William Harborne of Great Yarmouth, Norfolk (c.1542–1617) was a diplomat, businessman, and English Ambassador to the Ottoman Empire, appointed by Queen Elizabeth I of England.

Establishment of the English Embassy in Constantinople

Following a visit to Constantinople in 1575 by English merchants John Wright and Joseph Clements, Harborne was employed in 1578 by a group of English merchants to travel to Constantinople, via Poland, and obtain permission from the Sultan Murat III for English ships to trade in Ottoman ports. Previously only the French had enjoyed this privilege, which was granted to Harborne in 1580 following negotiations with Sadrazam Sokollu Mehmed Pasha, and correspondence between Queen Elizabeth I and the Sultan.

Harborne thus became English Ambassador, in the pay of the Levant Company, an association of traders created for this purpose, led by Edward Osborne and Richard Staper, who had accompanied Harborne on his visits. Harborne received diplomatic credentials from Queen Elizabeth on 20 November 1582. Sailing to Constantinople from London he arrived on 26 March 1583 bearing lavish gifts for the Sultan including an expensive clock.[1][2]

Harborne played a key role in preventing the Ottoman Empire from supporting Catholic Spain in the war with Protestant England that was taking place at the time. Harborne was able to persuade the Porte that Spain was a threat to peace for all of Europe. Although he was unable to obtain a military alliance with the Ottomans, the Spanish-Ottoman protocol was not renewed in 1587. The Elizabethan Treaty was renewed and would survive for 343 years with England and Turkey. The Turkish powers were furious; and the Englishman was threatened several times by French to be turfed out.

Harborne also succeeded in obtaining from the Ottomans capitulations and other tariff reductions for English goods, and was charged with obtaining samples and information regarding dyestuffs and fabrics used in the production of cloth and clothing in Turkey at that time. The ambassador departed in August 1588 succeeded by Sir Edward Barton, by which time trade had begun to thrive and the post was one of the most powerful positions in the English foreign service.[3]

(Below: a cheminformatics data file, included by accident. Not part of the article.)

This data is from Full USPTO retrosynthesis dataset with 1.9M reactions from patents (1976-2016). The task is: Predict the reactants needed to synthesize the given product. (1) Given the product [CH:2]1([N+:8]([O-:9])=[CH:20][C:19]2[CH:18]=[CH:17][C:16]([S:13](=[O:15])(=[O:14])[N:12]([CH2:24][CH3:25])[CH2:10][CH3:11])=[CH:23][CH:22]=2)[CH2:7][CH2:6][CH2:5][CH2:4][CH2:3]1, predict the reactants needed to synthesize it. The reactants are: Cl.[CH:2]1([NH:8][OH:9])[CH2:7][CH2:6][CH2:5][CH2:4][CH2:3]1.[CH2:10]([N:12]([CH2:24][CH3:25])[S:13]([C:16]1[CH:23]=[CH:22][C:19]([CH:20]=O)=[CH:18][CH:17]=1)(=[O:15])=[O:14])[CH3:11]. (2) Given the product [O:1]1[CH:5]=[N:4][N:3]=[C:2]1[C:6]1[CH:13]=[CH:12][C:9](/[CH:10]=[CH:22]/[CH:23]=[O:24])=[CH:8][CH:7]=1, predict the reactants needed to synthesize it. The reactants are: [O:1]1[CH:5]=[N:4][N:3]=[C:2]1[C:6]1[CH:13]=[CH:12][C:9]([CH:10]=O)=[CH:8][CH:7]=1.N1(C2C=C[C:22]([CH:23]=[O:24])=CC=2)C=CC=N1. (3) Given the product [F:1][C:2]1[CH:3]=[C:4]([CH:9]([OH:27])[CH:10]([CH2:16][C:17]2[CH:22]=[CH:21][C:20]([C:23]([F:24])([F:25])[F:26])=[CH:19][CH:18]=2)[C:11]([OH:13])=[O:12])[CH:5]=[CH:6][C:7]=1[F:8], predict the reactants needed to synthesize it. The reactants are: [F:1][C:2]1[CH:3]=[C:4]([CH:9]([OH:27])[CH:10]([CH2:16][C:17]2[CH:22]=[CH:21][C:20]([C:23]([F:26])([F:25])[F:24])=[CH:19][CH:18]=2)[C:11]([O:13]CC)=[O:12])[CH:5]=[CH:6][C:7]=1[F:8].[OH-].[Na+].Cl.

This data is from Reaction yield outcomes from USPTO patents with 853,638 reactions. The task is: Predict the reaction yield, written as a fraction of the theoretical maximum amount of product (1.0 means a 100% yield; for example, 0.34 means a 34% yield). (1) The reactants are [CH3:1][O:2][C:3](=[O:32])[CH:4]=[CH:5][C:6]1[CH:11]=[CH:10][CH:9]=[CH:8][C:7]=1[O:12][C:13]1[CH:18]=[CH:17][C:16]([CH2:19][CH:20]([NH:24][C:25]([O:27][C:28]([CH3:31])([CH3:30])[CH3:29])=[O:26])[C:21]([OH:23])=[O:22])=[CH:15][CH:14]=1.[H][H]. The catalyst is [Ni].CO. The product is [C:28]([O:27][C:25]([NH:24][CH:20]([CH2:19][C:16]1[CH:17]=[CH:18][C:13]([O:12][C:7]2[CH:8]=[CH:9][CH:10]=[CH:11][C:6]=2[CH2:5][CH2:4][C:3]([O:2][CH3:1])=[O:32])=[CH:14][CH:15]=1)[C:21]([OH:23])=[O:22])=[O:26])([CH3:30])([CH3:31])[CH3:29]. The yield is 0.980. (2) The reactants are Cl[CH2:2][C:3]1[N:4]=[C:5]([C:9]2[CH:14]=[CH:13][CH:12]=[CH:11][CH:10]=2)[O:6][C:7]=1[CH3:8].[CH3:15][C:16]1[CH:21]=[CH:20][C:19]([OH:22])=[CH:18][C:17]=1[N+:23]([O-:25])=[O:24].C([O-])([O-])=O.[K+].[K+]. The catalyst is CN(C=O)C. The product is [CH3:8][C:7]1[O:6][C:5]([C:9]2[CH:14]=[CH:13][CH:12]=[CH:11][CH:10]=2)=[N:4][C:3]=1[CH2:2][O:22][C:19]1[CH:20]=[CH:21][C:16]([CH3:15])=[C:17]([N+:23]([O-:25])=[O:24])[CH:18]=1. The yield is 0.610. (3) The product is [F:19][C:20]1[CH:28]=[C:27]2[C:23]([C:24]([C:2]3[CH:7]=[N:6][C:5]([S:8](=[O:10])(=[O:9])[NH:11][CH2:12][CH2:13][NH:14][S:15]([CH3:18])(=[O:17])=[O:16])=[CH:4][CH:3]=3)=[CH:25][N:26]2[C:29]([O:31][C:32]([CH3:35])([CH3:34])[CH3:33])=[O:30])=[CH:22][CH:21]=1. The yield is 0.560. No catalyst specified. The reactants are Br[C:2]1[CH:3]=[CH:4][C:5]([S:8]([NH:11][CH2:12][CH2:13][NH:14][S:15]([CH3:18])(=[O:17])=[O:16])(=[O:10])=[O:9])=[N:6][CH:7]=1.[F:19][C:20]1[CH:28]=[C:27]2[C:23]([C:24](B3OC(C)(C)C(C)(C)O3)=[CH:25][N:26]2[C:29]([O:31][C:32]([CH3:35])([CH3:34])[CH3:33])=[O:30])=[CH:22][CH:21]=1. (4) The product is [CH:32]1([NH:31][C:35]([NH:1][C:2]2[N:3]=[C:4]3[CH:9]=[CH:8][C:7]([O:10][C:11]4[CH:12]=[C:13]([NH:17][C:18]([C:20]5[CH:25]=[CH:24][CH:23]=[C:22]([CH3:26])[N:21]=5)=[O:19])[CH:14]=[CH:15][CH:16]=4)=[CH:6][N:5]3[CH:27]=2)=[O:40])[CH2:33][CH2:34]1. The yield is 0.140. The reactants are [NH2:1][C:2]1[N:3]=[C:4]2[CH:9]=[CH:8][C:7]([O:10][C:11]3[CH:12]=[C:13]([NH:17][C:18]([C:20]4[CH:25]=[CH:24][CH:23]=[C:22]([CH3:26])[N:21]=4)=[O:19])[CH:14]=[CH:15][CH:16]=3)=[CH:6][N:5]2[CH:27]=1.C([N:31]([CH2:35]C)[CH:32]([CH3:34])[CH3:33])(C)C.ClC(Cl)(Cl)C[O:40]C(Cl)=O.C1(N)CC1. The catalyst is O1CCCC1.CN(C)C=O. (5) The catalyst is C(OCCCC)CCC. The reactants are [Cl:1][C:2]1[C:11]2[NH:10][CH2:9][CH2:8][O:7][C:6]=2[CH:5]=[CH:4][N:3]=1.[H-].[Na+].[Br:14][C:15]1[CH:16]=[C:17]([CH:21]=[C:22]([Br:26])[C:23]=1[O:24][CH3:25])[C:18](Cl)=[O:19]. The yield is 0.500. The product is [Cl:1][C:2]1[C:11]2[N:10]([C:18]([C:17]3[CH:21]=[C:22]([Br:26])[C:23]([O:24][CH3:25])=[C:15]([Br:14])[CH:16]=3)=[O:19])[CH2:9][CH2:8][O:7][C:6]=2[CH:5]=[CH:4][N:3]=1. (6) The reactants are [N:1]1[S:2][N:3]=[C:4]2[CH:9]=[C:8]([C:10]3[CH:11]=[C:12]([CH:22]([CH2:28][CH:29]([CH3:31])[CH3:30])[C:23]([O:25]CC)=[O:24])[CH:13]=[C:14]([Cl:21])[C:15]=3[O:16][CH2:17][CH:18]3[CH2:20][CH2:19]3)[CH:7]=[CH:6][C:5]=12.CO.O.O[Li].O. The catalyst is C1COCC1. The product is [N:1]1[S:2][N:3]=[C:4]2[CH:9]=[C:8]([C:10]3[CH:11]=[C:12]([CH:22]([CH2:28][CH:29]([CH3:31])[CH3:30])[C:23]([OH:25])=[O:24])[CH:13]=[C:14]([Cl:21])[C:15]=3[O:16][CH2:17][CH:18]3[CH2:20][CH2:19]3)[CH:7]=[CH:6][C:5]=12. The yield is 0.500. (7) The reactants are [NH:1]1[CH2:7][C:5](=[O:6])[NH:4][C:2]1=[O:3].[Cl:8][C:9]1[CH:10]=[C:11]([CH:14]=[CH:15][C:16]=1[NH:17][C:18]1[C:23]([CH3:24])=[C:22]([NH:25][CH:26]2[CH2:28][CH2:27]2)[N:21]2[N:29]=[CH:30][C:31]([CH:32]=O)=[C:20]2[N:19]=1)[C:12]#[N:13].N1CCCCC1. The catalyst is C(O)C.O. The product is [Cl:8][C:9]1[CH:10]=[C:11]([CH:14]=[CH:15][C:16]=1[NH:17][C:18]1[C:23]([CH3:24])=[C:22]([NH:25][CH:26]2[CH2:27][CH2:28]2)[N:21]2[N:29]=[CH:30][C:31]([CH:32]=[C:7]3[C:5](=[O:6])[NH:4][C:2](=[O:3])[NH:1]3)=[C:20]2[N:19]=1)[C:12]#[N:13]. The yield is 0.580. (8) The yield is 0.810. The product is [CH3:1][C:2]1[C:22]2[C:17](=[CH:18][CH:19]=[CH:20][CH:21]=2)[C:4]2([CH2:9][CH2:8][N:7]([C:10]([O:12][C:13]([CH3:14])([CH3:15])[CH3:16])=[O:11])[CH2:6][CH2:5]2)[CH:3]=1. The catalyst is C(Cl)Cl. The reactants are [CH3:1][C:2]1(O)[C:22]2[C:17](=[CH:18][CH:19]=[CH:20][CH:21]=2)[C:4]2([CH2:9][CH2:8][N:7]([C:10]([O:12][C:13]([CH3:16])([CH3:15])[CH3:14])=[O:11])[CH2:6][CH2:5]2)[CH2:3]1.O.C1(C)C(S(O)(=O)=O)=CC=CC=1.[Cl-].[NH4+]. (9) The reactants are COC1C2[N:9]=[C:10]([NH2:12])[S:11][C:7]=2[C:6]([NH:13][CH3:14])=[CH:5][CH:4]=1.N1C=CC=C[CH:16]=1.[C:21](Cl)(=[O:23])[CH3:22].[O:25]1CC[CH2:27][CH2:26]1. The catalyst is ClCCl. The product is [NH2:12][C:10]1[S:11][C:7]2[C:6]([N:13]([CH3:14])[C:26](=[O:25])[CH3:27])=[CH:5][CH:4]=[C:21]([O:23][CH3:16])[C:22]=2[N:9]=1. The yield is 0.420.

On his return to England Harborne settled at Mundham, Norfolk. [4] He died there on 6 November 1617 and was buried in that parish.[2] There is, or was, a monument to his memory in that parish, with a eulogistic inscription in English verse.[4]


Harborne wrote:[4]

  1. An account of his journey from Constantinople to London in 1588. Printed in Hakluyt's Collection of Voyages
  2. The relation of my tenn yeares forraine travelle in procuring and establishing the intercourse into the Grand Seignor his domynions, begun in anno 1577 and fynished 1588, specifieng the service donn to hir Matie and Comon Wealth, with such perticuler proffet as the Traders thether have and doe enioye therebie, Lansdowne MS. 57, f. 65.
  3. Many of his letters and documents relating to his embassy are preserved among the Lansdowne MSS. in the British Museum, and the Tanner MSS. in the Bodleian Library at Oxford.


Harborne married Elizabeth, daughter of Anthony Drury of Besthorpe, Norfolk on 16 September 1589. They had several children:[2]

  • John, his son and heir.[5]


  1. ^ History of British Embassy, Turkey
  2. ^ a b c Woodhead 2008.
  3. ^ Susan Skilliter, William Harborne and the Trade with Turkey, 1578-1582 (London: British Academy, 1977)
  4. ^ a b c Cooper 1890, p. 317.
  5. ^ Cokayne 1903, p. 139.


  • Cokayne, George Edward, ed. (1903). Complete Baronetage 1649–1664. 3. Exeter: William Pollard and Co.CS1 maint: ref=harv (link)
  • Woodhead, Christine (January 2008) [200]. "Harborne, William (c.1542–1617)". Oxford Dictionary of National Biography (online ed.). Oxford University Press. doi:10.1093/ref:odnb/12234. (Subscription or UK public library membership required.)